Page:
— In business bargaining, collusion between management and labor would be unlawful. By contrast, government bargaining is overtly collusive. Unions devote huge resources to getting officials elected, and then sit at the same side of the bargaining table. Public union bargaining is not a genuine negotiation. It’s a payoff.

— Finally, unlike business employees, public employees owe a fiduciary duty to serve the public. Union controls causing waste and unaccountability are a breach of ethical duties. As FDR put it, public employees have the “obligation to serve the whole people,” not themselves.

But what can you do about it? All these controls were authorized in statutes and, with Amendment 1, enshrined in the Illinois Constitution by vote of the citizens.

But there’s a higher power in America’s constitutional system. Giving unions power over official authority is a clear violation of a core principle of the U.S. Constitution: No official or legislature can delegate to private parties essential governing choices. “The power of governing is a trust committed by the people to the government,” the U.S. Supreme Court held in Stone v. Mississippi, “no part of which can be granted away.”

This “nondelegation doctrine” does not allow delegation of basic management authority to private groups such as unions. Nor, the Supreme Court has held, can current legislators and voters remove the authority of future leaders to make decisions, “which, from the very nature of things, must ‘vary with varying circumstances.’” Leaders “can govern according to their discretion, if within the scope of their general authority, while in power; but they cannot give away nor sell the discretion of those that are to come after them.”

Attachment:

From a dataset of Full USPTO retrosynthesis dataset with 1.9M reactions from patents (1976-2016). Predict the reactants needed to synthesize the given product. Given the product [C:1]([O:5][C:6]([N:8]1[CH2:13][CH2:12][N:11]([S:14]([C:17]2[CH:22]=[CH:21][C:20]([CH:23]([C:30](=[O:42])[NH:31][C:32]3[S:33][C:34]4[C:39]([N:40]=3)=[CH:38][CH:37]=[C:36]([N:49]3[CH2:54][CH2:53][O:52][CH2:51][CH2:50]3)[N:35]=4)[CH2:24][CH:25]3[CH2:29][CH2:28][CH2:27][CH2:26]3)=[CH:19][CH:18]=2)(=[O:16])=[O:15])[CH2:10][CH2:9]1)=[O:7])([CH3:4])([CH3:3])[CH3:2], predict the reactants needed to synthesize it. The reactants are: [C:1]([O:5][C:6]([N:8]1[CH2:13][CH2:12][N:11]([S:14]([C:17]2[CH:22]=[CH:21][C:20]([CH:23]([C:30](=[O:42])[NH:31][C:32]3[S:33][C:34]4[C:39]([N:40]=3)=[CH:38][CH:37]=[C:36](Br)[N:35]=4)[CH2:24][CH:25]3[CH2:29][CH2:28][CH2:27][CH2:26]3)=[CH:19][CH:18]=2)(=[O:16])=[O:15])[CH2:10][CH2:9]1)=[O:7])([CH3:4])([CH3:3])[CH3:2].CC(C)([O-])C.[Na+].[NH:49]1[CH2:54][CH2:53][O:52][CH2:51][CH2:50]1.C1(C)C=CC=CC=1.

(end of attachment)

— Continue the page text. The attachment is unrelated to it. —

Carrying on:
The nondelegation doctrine is explicitly set forth in Article IV of the Constitution: “The United States shall guarantee to every State in this Union a Republican Form of Government.”

The “Guarantee Clause,” James Madison explained in Federalist Papers No. 39, precludes delegation of operational authority in states and cities to any” favored class” that is not accountable to voters: “It is sufficient for such a government that the persons administering it be appointed, either directly or indirectly, by the people; and that they hold their appointments by … (their) tenures.”

Who has authority to fix a lousy school or fire a rogue cop does not involve a political question. The answer to this question is the core principle of constitutional governance. Without room for serious disagreement, public unions in Illinois have disempowered the governor and mayors from managing the operations of government for the benefit of “the whole people” during their elected “tenures.”

Because government in Illinois is, literally, out of the control of those elected to run it, the only realistic path for good government is to the U.S. Supreme Court.

Ino Saves New

via rk2’s favorite articles on Inoreader

February 10, 2023 at 09:00AM